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National DNA register under the radar?

Should blood samples from all newborns be stored forever? This is the proposal from the Ministry of Health and Care Services, which has recently been on a hearing.

This article is machine translated by Google from Norwegian

A proposal to amend a regulation on genetic testing of all newborns may eventually end up in a national DNA registry. The proposal deals with the newborn screening, which is an offer to new-born parents to test their child for a variety of serious illnesses. Today, the blood samples are stored for six years, mainly to improve the tests. According to consultant Asbjørg Stray-Pedersen at the Department of Newborn Screening at Oslo University Hospital, it all started with their desire to allow screening for two new diseases, and to increase the storage time to ten years. She responds that "eternal storage" has been added to the consultation proposal.

Asbjørg Stray-Pedersen

“Two days after the birth, mother is asked if she wants the baby screened for illnesses. Almost everyone thanks yes. Written consent is not required, and many feel that the test is mandatory. And then the blood tests will be stored forever? ”Says Stray-Pedersen. The Danish Data Protection Agency agrees with the criticism: "The primary purpose of the screening is to uncover various types of diseases, and those who consent on behalf of the child are in a vulnerable position," said Grete Alhaug, legal senior adviser.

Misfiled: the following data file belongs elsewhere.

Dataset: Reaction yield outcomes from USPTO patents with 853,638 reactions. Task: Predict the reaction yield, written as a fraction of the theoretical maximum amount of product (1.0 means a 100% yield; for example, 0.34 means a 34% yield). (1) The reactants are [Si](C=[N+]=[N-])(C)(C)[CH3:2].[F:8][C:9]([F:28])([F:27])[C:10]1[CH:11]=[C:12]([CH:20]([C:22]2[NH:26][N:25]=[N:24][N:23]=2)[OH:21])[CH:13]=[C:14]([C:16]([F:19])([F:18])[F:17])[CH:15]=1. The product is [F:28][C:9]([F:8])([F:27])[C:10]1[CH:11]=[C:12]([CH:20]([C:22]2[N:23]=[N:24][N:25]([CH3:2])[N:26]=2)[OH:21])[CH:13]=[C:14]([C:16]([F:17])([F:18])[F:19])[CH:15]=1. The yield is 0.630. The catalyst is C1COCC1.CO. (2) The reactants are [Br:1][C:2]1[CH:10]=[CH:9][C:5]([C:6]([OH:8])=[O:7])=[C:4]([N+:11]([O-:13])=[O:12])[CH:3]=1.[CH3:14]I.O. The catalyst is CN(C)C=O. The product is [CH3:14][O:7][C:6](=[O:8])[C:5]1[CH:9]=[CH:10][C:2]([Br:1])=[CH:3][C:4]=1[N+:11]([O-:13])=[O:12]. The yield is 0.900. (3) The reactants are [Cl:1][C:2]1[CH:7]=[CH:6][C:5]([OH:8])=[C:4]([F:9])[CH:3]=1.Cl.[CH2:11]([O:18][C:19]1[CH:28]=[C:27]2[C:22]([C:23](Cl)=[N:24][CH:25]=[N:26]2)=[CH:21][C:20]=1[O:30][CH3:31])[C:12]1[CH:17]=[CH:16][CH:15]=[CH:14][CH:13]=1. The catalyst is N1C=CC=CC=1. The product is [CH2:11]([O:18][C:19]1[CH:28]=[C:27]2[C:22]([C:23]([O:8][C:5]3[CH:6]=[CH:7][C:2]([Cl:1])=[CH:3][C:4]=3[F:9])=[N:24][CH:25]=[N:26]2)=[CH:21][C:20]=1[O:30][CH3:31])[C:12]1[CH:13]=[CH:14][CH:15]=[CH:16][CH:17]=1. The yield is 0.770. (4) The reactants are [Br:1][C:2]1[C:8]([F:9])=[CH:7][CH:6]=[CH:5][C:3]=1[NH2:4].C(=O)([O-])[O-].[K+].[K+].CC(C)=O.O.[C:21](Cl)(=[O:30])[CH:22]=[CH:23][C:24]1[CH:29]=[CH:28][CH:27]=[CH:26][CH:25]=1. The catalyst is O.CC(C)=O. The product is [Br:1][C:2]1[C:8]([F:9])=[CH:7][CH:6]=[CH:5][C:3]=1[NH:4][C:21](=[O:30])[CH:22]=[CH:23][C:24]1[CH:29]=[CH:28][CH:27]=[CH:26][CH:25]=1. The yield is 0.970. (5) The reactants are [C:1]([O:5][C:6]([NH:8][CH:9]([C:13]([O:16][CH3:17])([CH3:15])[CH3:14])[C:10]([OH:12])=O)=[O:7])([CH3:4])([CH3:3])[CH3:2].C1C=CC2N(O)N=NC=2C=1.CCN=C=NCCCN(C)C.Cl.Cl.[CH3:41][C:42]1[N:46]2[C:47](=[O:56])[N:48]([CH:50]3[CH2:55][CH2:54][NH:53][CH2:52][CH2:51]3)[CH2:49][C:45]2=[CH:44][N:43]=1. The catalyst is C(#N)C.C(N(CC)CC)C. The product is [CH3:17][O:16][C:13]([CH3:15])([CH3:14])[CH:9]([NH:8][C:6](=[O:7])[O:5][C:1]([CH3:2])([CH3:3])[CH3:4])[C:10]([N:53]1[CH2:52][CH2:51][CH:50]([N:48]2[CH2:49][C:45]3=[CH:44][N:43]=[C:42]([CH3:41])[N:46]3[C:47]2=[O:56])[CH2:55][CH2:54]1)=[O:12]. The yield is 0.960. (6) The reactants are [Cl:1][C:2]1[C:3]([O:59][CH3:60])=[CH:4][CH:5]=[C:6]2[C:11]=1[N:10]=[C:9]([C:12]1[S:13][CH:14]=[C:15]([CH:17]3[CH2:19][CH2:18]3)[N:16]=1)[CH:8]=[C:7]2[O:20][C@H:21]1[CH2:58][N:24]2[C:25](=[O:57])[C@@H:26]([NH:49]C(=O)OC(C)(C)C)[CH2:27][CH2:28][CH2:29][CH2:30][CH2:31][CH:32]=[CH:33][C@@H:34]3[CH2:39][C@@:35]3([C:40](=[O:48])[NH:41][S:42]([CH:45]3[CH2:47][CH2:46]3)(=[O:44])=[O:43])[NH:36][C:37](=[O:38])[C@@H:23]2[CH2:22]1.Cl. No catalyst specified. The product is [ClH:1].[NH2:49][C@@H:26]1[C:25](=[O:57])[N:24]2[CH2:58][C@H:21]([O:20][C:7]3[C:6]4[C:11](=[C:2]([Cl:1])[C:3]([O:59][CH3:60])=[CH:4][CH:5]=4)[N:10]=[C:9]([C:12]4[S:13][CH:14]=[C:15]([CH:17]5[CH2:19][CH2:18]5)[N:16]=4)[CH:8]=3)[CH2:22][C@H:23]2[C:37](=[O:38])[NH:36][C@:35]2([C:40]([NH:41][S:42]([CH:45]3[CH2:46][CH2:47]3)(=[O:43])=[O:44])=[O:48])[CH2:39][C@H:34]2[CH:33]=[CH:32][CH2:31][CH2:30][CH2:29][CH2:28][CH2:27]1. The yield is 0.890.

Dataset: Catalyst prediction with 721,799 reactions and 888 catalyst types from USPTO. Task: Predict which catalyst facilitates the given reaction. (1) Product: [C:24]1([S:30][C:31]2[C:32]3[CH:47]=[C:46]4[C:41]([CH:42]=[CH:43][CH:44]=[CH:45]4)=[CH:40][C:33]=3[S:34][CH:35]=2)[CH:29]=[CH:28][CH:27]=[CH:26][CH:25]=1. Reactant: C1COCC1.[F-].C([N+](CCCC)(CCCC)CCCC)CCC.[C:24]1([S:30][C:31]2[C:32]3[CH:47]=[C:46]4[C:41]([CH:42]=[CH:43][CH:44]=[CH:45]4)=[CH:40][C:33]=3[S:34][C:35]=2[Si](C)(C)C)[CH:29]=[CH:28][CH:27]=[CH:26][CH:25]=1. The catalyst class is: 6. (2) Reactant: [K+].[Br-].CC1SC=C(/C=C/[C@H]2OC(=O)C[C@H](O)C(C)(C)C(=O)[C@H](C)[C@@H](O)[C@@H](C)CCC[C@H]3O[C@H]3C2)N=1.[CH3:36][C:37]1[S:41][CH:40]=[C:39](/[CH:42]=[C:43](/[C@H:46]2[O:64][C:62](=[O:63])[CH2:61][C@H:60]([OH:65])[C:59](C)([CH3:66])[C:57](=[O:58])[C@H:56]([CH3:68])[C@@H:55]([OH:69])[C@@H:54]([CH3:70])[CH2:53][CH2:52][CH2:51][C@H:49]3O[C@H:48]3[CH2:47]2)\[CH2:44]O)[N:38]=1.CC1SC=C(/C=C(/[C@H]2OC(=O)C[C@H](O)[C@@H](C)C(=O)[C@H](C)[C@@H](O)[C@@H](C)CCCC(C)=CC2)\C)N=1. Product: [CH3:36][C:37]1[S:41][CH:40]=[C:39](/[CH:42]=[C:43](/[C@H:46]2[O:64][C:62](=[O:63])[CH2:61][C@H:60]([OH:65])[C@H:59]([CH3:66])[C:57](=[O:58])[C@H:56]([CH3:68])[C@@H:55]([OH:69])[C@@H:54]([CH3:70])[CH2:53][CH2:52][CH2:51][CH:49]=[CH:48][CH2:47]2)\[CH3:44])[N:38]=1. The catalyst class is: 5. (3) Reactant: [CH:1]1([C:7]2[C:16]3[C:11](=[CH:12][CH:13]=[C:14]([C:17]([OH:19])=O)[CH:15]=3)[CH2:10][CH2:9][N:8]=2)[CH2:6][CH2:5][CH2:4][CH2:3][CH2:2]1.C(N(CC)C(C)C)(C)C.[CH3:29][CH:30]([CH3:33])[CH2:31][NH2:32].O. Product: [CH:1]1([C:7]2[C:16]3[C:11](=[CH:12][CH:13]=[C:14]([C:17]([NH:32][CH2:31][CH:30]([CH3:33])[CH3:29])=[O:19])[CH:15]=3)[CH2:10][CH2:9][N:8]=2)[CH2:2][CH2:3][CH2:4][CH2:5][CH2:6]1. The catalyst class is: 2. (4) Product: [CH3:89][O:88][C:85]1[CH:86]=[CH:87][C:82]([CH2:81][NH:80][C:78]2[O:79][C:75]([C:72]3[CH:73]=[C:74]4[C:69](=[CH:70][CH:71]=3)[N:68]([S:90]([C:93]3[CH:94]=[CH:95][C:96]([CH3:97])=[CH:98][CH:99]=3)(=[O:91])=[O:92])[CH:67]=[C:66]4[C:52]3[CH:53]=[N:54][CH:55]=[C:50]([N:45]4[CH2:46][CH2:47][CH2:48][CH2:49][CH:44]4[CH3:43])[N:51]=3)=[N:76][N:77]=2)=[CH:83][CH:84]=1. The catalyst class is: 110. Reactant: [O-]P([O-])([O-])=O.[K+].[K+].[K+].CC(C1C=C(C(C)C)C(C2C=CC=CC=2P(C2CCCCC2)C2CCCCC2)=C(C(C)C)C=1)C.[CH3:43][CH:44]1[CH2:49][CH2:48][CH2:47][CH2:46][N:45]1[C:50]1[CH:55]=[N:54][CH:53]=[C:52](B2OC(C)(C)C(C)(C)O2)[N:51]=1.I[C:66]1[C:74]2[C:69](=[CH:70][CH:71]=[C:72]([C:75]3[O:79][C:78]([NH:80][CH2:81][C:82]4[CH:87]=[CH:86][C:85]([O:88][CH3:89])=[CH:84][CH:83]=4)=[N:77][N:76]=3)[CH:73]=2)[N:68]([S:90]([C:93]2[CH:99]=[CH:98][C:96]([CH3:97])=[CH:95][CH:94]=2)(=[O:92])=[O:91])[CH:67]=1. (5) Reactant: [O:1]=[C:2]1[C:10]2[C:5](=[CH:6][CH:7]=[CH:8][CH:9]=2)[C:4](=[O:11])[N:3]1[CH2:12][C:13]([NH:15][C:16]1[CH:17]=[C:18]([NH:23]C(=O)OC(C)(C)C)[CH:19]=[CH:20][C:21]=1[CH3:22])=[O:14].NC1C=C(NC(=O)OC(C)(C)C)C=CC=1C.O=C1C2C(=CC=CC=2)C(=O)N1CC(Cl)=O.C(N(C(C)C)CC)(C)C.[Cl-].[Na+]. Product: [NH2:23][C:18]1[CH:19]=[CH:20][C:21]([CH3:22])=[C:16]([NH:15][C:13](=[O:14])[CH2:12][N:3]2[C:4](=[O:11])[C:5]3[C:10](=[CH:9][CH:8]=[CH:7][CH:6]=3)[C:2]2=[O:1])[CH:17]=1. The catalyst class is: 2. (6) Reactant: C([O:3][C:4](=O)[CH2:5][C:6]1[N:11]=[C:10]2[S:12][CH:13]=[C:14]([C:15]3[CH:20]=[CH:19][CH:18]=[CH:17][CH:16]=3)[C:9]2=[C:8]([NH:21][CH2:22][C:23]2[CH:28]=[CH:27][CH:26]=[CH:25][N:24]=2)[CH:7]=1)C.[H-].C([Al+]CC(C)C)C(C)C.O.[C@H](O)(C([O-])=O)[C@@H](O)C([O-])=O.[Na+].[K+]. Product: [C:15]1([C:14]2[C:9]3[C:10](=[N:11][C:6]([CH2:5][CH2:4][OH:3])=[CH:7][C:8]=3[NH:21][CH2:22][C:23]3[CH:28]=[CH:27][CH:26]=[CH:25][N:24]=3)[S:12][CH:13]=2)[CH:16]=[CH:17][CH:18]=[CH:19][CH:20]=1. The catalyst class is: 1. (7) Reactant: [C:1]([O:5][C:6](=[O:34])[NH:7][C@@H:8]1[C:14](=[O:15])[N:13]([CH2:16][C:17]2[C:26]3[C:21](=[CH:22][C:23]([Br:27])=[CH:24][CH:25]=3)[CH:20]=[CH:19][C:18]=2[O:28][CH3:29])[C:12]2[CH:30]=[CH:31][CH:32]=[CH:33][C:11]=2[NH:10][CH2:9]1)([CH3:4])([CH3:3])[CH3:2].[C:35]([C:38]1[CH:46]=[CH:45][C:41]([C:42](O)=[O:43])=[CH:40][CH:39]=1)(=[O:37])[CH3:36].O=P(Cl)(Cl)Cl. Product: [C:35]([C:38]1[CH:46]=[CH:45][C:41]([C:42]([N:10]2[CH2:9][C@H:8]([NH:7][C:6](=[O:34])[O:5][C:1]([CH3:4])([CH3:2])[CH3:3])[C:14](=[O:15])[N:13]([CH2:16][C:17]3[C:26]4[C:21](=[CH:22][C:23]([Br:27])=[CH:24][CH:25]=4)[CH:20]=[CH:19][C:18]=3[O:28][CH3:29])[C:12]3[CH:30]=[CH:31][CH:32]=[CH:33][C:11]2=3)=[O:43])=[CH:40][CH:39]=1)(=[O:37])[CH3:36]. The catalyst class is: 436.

The proposal for eternal storage began with the desire to allow screening for two new diseases, and to increase the storage life to ten years.

Sensitive information. If the requirement to destroy newborn blood samples after a given period of time is abolished, a national biobank will be established in practice. “We are talking about sensitive information and a source of genetic analysis of the entire population. This must be considered as a separate question and not just as a change in newborn screening. We are not opposed to an expansion of medical considerations, but believe that permanent storage and use for secondary purposes is a big step further, ”says Alhaug.

For Stray-Pedersen, this is a far more important question than what appears in the proposal. "In Sweden, such data has been used to identify criminals, and after the tsunami to identify the dead. Positive and negative – but anyway something completely different than the newborn screening of today. People need to understand what is at stake, "she says. Stray-Pedersen is also concerned that the proposal for perpetual storage may affect patients: "It may delay the decision and postpone the implementation of screening for severe immune deficiency – which it is really urgent to put in place."

See also: Disagreement about health data

Tori Aarseth
Aarseth is a political scientist and a regular journalist at Ny Tid.

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